I had no idea how important the image of penguins would become at that time, or how many other Christmases full of pain and alcohol were waiting. It would be four years before I decided I was finally ready to put all the pieces of myself back together and cease living a sort of half-life. I let my inner self just crumble as I handled all of it with a smile. Not one soul knew and I never let on.
The online support group that helped me finally get sober refers to its members as Penguins. Real penguins function in a hostile environment by huddling together. The weaker or wounded members stay in the middle of the flock, and the stronger ones stand on the outside of the ring and withstand the blast of icy wind and rain, providing shelter to those inside the huddle. Then when they are weary, others rotate to the outside to take their turn being strong and protecting those on the inside. Its the perfect metaphor for how people in recovery serve and help each other through tough times. But more on that later.
I also didn’t expect as I came into this, my second sober Christmas, that I would occasionally still have wistful thoughts about being able to enjoy eggnog or peppermint martinis like a “normal” person. But taking a step back, and acknowledging that “it would be so nice” also brought me to another Christmas revelation. My past and my present fold into each other as I journey further into sobriety. Its no joke how tough it can be at holidays when expectations are so high and swirly memories and emotions lie just below the surface. I read somewhere that every sober day during the holidays should really count as two. That feels true.
My kids and I were watching A Christmas Carol, three days before Christmas. I prefer the old black and white version with Alastair Sim since he still has the best, most exuberant, throaty deep smoker’s laugh when he realizes the moment that his entire life is ahead of him and he can’t contain his joy and gratitude, running about in his nightdress and scaring the neighbors. This version was the kind of creepy CGI one that seems to be on all the time on the “25 days of Christmas” on tv but the story still sucked me in. Who doesn’t love the moody atmospheric gloom of Scrooges’ lonely cold house and empty stingy life and the sudden shocking appearance of Marley’s face on the door knocker? The other side reaching out to this world… And that immense, trailing rattling iron chain he drags behind him.. My nine-year-old son Jack asked me what it was and why he had it wrapped around him and I told him “that’s the chain that represents his deeds and attitudes; every time he was unkind or selfish or unforgiving another link was added. He’s telling Scrooge that his is even longer since he’s had more time to work on it.” The horror is visible in Scrooge’s eyes as he imagines that.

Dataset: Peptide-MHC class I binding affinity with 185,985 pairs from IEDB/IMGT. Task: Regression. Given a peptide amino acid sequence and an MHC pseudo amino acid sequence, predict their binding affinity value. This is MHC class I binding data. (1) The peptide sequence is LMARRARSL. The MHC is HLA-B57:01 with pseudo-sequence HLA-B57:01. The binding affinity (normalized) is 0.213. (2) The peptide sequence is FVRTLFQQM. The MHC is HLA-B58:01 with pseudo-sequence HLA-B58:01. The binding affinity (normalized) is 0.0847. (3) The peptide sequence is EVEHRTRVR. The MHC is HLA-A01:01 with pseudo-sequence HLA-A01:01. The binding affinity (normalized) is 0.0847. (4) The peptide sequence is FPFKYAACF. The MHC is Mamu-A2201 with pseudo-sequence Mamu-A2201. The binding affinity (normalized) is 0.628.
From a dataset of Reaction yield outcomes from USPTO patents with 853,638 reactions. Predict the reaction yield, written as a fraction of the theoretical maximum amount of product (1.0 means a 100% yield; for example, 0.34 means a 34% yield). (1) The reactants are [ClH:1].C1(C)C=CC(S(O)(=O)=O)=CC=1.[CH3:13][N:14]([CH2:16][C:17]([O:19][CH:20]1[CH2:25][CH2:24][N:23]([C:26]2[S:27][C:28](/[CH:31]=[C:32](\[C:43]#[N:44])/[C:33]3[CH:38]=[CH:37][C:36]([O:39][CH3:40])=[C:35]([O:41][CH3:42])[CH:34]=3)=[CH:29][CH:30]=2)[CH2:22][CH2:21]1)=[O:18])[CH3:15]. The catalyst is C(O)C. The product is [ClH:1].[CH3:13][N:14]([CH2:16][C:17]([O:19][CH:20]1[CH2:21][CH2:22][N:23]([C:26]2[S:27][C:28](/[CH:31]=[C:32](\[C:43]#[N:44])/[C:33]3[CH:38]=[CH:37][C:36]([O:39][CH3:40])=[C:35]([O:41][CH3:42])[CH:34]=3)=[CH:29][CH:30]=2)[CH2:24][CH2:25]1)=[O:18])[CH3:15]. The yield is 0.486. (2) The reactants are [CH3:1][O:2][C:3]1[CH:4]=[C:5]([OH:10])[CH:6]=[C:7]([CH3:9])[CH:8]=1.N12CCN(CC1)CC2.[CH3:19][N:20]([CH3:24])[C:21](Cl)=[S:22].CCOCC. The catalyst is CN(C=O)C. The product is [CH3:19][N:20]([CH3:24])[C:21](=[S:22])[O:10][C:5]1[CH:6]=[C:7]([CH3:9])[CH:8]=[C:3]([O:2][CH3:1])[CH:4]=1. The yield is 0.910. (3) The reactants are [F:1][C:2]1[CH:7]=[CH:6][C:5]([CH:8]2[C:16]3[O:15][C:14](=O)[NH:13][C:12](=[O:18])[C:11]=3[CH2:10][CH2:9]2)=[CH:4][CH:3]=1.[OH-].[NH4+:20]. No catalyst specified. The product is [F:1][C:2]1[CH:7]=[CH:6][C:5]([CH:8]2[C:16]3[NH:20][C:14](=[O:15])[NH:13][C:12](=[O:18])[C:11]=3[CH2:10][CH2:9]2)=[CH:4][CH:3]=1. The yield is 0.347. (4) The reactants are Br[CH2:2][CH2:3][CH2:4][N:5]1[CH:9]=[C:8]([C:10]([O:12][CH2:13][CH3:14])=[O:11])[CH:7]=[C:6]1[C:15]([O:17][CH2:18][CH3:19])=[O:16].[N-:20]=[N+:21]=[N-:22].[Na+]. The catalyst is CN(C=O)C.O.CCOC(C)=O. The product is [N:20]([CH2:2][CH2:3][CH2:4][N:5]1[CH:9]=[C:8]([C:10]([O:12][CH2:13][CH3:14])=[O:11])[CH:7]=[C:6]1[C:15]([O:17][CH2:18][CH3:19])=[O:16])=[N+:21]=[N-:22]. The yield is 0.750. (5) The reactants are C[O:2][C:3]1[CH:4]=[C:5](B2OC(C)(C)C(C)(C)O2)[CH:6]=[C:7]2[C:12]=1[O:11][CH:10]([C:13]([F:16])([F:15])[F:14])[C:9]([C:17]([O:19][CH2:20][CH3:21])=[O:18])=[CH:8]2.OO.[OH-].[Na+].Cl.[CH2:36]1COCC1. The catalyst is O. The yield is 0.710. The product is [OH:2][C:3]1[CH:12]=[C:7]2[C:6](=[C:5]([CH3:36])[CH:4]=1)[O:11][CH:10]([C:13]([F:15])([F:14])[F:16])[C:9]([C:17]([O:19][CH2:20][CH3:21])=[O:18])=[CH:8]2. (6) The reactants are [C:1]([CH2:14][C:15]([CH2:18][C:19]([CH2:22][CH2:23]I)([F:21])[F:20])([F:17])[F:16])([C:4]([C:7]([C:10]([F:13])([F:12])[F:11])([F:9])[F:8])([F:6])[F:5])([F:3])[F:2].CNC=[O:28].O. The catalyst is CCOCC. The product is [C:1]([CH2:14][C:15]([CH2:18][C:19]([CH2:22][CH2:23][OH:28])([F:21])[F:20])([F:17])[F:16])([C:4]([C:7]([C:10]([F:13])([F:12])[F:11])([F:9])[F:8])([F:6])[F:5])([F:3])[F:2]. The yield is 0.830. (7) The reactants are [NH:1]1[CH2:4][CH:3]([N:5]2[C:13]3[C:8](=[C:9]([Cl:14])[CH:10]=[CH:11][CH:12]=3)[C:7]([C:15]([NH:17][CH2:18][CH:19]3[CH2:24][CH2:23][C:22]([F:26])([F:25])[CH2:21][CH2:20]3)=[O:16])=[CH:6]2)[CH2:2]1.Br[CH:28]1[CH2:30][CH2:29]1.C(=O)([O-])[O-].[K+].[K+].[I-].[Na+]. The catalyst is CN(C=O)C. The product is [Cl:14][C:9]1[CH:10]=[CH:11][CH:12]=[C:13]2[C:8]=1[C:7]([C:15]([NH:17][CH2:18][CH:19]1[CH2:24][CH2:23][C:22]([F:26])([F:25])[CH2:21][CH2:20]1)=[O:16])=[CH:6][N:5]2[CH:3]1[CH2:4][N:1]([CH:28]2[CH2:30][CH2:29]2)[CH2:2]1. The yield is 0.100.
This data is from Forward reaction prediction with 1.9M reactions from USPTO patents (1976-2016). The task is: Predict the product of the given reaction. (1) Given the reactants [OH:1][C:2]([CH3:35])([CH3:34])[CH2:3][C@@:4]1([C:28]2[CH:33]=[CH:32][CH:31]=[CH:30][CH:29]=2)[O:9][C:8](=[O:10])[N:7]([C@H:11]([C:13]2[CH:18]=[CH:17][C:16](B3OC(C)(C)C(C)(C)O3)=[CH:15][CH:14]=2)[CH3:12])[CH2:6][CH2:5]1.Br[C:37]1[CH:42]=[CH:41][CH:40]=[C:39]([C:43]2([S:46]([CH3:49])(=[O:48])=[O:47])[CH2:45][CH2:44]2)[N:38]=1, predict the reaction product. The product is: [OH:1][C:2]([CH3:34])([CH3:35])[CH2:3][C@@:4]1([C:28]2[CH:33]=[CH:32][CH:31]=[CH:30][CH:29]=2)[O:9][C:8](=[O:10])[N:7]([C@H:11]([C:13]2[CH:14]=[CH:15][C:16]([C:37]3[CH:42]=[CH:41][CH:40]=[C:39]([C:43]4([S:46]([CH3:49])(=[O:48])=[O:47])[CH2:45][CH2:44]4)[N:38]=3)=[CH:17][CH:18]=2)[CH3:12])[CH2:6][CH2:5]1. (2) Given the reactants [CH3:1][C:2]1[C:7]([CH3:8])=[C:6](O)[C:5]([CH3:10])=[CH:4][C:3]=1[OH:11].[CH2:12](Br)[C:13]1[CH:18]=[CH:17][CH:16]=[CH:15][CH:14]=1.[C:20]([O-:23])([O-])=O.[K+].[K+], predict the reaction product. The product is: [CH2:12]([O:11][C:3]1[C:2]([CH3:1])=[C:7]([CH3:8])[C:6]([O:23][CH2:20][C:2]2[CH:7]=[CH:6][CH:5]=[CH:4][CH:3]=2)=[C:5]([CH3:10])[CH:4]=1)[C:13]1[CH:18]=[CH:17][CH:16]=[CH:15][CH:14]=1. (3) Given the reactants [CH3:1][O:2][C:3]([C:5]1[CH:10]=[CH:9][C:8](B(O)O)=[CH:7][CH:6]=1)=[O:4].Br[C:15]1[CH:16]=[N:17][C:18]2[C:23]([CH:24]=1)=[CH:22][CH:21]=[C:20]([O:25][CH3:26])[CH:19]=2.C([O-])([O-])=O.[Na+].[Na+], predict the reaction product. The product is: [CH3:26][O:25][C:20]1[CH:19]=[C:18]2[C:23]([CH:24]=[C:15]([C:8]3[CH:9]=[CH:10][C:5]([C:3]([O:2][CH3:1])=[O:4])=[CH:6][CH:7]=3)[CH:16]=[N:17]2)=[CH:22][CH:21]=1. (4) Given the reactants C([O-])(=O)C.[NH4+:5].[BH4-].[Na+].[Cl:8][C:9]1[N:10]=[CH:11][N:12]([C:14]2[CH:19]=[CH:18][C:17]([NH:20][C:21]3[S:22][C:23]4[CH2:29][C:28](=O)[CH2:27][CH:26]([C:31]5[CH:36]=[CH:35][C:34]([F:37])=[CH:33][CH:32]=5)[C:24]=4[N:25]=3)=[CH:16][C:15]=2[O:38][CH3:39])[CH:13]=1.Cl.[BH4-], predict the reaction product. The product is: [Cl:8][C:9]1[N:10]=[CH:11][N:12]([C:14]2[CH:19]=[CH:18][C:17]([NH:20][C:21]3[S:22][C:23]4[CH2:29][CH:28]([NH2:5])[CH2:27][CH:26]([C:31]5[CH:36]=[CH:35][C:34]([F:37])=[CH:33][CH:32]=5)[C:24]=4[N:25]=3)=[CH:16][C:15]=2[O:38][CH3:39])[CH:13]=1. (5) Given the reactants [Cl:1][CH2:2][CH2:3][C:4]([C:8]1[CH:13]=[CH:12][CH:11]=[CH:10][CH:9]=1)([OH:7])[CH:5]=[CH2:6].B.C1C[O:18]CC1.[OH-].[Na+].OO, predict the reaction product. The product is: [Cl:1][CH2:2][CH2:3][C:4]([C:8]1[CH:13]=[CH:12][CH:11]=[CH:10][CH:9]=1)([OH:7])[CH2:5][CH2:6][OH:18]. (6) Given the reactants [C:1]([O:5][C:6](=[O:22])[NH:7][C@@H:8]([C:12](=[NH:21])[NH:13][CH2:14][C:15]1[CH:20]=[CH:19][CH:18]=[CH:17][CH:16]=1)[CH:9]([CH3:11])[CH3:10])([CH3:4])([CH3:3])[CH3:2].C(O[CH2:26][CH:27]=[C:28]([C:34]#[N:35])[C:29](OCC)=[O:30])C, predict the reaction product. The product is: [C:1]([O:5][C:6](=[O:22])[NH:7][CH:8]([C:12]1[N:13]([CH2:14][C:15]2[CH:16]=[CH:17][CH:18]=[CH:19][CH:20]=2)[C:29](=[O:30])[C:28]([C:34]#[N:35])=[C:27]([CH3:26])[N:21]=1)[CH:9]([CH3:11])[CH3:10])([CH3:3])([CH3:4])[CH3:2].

“TIS A PONDEROUS CHAIN” Marley intones…
And I had an epiphany sitting there on my same shabby couch from six years ago. Shame was my ponderous chain. Each time I drank and blacked out, each time I woke wondering what I said or did and each time I couldn’t look myself in the mirror because I knew I was failing to be truly alive, failing to face my life, failing my children, I added a link. And each time I smiled and told people I was fine and accepted their praise of “I don’t know how you do it” when I knew I was barely surviving I added a link. Each time I lied and presented the overcompensating perfect exterior, I added a link. Forget living with real joy or authenticity. I was a fraud, a liar, and every time I picked up a drink I added a link to my ponderous chain.
And when I got sober, and stayed that way, at some point that chain fell off. Of course, I still have days where I disappoint myself, or lose my temper or have deeply embarrassing why the heck am I so dense moments. But that terrible heavy chain of shame that was around my neck, dragging me down and choking me is GONE. I never imagined it could ever go away. I thought I would always feel its weight pressing me down, making it hard for me to breathe. But so much hatred and self-loathing and fear and lies all fell off when I stepped out into the light and chose to stay there. And suddenly I was much like Scrooge in his bed slippers flinging open his windows to see the white snow of London with new eyes and the whole entire world was full of wonder again.
So, as we careen into the end of the year and life feels spiky and pointy and possibly less than magical, I’m going to strive to maintain a sense of gratitude for my second chance and my own little visits to Christmas past that help point me where I want to go. In spite of dysfunctional families and mud instead of snow and a lot of nights where my eyes still feel like sandpaper and days where all of it feels like too much, this I know in my bones: Sober is better. It’s a miraculous gateway drug to a whole new life of possibility and transformation. The penguins I’ve met along the way make it less lonely and help remind me of the truth when I get pummeled by the storms of life. They remind me to tell the truth, to huddle in when I need to, to rest and take my turn in the quiet until I feel ready to rotate back out there. And that is gift enough. More than enough.